Research sites can draw comparisons between this hypothetical scenario and lab kit management. Lab kits are essential for collecting mandatory biospecimens for a clinical trial — and these samples are directly tied to patient safety data, inclusion/exclusion criteria, efficacy data, and more. It’s clear that lab kits serve as the foundation for the most critical output of a clinical trial — data. 

For this reason, sites need to consider lab kit management a form of quality control. By adopting a more efficient process for keeping tabs on clinical inventory, research sites can enhance data accuracy, compliance, and patient safety downstream — ultimately improving trial outcomes and regulatory standards. 

Other industries rely on the latest and greatest technology. Shouldn’t clinical research apply this same approach to lab kits?

In today’s digital age, technology plays a crucial role in optimizing operations across virtually every industry. Considering that many research sites still rely on paper and spreadsheets to manually track their lab kits while they drown in excess inventory that clogs their small storage facilities, it’s important to consider the ways in which these processes could benefit from better technology.

Unfortunately, most sites don’t have a budget to adopt their own technology. Sponsors may provide sites with technology for certain processes, but these solutions don’t support inventory management.

Fortunately, research sites can leverage digital solutions such as free clinical inventory management software to streamline lab kit management processes. These platforms offer features like real-time inventory tracking, data-driven resupply, and a centralized data platform, empowering research sites to free up limited resources for other critical tasks while enabling site staff to do their jobs better. 

Consider how your site could achieve a double-digit percent increase in efficiency by implementing clinical inventory management software — saving valuable staff time, reducing manual errors, and improving downstream study data. By integrating free technology into their lab kit management processes, research sites can also improve their partnerships with sponsors, using their lab kit data to facilitate monitoring, drive conversations with study stakeholders about optimizing resupply orders, and reduce deviations.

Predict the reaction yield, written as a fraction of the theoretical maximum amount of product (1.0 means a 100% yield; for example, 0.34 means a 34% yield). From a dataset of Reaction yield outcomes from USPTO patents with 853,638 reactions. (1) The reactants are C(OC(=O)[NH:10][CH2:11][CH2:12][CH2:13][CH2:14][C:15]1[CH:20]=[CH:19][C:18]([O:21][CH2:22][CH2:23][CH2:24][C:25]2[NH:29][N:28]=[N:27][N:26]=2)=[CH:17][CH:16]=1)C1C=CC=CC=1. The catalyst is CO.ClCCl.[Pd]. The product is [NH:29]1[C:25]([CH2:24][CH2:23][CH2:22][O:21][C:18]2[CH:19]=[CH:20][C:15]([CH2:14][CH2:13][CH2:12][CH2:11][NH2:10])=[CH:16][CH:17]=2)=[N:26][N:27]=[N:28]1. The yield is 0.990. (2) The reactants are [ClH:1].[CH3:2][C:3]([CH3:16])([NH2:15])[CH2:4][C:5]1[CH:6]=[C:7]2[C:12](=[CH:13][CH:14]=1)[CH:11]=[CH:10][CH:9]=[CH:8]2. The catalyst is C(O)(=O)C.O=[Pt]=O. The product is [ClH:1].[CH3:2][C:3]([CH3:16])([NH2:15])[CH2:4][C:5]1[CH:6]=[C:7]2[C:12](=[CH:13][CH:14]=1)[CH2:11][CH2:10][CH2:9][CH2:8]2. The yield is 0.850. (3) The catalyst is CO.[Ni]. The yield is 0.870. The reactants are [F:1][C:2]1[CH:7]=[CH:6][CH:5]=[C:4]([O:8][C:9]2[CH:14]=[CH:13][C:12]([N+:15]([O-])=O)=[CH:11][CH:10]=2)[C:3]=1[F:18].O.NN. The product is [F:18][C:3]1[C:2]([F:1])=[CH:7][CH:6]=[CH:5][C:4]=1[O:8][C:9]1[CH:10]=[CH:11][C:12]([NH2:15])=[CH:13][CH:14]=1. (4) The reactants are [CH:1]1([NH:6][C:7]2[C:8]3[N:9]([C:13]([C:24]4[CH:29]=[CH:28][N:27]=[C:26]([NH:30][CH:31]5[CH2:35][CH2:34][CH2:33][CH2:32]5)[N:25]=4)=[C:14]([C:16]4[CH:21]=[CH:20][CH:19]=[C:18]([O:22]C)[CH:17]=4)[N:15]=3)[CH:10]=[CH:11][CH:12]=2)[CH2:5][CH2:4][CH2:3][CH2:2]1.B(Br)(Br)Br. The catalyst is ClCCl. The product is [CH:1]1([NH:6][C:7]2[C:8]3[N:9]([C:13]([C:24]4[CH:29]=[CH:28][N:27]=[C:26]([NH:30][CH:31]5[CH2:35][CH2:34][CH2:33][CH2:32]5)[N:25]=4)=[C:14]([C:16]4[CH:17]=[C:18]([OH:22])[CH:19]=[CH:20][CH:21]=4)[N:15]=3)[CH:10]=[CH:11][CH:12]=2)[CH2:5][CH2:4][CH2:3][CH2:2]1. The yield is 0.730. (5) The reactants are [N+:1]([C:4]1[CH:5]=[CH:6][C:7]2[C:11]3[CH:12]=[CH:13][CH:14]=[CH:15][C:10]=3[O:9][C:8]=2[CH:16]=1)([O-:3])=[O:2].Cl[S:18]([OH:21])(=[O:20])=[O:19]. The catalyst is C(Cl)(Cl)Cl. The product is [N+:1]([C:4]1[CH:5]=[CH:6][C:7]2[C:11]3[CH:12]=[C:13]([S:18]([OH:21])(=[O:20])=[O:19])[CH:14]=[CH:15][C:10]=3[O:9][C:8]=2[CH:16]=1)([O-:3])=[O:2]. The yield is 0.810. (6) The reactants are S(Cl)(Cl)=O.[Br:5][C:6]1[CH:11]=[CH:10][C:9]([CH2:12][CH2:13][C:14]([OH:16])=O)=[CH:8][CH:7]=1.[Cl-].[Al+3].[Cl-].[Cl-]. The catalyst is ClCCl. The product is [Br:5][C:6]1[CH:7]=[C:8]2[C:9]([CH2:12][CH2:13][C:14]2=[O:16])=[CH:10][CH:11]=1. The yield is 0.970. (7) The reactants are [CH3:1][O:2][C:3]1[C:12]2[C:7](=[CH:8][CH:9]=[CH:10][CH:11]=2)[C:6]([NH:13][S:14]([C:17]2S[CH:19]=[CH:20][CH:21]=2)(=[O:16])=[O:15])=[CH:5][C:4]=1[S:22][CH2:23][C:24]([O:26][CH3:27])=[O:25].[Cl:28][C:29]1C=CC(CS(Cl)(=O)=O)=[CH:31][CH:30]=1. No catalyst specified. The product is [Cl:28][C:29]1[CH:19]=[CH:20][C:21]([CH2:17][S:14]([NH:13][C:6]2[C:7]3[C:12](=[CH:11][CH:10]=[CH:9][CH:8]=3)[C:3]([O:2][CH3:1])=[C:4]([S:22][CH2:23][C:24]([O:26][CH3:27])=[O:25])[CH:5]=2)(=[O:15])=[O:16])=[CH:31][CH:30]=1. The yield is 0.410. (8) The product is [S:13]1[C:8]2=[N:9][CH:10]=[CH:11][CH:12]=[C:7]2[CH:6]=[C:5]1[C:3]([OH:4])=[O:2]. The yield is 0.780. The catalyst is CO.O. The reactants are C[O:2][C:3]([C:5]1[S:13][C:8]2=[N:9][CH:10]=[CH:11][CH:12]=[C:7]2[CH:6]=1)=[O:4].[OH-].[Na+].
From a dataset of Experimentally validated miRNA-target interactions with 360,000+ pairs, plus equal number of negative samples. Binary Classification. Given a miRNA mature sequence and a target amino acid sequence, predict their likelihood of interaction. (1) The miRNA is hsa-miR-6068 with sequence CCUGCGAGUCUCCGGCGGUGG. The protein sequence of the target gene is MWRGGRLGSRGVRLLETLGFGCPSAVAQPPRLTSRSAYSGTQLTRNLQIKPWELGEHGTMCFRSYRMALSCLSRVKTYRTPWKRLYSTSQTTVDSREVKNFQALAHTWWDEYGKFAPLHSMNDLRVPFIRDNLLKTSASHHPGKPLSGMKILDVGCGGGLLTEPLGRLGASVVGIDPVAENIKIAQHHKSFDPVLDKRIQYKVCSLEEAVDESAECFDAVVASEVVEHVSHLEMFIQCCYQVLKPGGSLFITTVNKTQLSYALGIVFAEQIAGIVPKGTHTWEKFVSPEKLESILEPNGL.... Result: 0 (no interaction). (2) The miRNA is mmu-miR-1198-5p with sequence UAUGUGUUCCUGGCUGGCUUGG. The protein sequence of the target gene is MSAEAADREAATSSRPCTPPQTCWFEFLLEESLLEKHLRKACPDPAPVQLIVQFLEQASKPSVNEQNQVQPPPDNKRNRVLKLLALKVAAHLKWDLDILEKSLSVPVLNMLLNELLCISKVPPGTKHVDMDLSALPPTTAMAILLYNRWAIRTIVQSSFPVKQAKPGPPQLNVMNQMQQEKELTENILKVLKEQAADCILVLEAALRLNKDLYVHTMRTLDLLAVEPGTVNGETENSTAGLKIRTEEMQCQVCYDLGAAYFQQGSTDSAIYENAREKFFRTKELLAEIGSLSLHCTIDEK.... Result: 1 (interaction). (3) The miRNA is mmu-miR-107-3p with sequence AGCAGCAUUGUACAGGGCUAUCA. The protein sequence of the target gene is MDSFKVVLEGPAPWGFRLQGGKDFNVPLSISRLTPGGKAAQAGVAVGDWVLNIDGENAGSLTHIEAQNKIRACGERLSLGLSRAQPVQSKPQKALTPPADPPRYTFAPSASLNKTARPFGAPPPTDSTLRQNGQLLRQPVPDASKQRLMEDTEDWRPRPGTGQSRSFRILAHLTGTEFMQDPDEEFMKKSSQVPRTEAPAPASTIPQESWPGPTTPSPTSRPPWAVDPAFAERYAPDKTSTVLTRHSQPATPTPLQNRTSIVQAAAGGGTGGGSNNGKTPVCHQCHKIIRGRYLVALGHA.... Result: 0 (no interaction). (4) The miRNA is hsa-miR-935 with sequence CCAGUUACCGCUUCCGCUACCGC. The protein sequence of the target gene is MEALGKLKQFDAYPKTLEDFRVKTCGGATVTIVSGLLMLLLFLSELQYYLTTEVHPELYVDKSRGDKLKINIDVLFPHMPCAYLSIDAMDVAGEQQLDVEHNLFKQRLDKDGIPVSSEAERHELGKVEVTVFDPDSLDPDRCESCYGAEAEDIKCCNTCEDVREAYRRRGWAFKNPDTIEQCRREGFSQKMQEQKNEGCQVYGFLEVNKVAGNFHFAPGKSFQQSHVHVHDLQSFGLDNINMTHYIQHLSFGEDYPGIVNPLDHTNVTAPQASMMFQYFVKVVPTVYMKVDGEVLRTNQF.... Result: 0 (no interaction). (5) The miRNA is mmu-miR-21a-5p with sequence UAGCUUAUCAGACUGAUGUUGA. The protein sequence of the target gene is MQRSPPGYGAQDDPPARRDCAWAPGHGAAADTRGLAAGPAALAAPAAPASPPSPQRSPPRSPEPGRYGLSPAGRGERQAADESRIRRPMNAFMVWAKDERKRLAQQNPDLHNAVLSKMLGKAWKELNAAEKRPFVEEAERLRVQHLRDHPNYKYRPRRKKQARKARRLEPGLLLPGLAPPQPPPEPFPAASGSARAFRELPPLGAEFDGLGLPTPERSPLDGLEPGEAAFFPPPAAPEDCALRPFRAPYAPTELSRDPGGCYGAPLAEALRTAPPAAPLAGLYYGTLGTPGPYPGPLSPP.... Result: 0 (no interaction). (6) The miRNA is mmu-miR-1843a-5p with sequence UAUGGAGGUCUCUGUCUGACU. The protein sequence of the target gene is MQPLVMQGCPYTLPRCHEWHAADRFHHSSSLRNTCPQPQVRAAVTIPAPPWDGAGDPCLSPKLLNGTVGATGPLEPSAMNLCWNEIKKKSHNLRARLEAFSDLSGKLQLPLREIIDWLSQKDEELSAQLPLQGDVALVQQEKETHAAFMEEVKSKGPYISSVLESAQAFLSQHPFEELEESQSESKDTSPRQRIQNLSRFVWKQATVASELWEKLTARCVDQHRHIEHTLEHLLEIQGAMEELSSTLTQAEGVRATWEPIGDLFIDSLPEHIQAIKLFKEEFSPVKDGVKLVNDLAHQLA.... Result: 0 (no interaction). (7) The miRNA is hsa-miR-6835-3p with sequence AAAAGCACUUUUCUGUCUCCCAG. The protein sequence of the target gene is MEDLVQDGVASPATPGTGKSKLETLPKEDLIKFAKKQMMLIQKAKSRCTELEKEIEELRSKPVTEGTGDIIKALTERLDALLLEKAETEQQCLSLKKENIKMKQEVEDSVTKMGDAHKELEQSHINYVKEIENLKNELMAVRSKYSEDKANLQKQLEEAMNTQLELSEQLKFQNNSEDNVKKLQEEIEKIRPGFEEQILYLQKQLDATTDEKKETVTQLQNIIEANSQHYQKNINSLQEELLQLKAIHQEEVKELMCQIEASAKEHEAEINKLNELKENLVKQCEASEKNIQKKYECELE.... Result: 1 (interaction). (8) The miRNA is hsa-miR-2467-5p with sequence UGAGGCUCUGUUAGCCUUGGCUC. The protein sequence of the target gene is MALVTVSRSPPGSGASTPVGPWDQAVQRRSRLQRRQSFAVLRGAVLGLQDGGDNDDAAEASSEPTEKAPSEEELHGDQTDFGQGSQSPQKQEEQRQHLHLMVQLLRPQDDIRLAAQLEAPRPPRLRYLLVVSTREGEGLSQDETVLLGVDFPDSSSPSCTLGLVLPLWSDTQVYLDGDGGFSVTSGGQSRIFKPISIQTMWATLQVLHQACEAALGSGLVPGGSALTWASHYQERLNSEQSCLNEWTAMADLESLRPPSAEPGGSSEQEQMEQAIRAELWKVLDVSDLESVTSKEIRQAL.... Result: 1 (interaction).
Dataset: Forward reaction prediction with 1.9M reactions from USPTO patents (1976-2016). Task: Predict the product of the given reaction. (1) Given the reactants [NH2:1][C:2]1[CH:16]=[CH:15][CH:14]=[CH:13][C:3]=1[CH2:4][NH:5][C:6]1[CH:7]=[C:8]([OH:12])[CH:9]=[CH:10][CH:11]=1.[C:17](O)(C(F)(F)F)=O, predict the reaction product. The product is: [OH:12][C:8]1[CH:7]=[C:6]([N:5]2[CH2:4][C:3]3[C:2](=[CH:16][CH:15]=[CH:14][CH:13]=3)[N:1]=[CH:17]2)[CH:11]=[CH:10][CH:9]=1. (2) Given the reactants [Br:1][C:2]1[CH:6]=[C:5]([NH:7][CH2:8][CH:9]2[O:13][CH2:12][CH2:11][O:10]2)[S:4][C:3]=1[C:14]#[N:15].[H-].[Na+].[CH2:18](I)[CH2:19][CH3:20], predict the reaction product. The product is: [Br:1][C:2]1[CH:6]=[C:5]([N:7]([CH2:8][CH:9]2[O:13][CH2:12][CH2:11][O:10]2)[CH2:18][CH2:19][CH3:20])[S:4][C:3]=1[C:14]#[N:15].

Slope brings cross-industry best practices to clinical trials.

Lab kit management presents unique challenges for research sites, but there is value to be gained by learning from other industries. When it comes to managing lab kits and their associated outputs, research sites can embrace more effective solutions that drive efficiency. Cross-industry best practices can empower sites to optimize their operations and deliver better study outcomes.

Slope’s clinical trial execution platform applies effective strategies from other industries to the world of clinical research. Our solutions for lab kit management, sample management, and capturing sample metadata have contributed to more than 75% of NCI-designated cancer centers trusting Slope with their trials. 

To see for yourself how Slope has helped research sites cut back on lab kit waste and streamline their inventory management processes, sign up for a free account today. In the meantime, check out our case study about how an NCI-designated cancer center successfully curtailed inventory chaos with Slope.

Interested in learning more about the other ways in which today’s clinical trial landscape is hindering research site compliance and sponsor monitoring strategies? Click here.

Slope news

More Posts
Get started today
See what you and your team have been missing
Request a demo

Slope Support

Get help directly in the Slope app — just click the button on the bottom right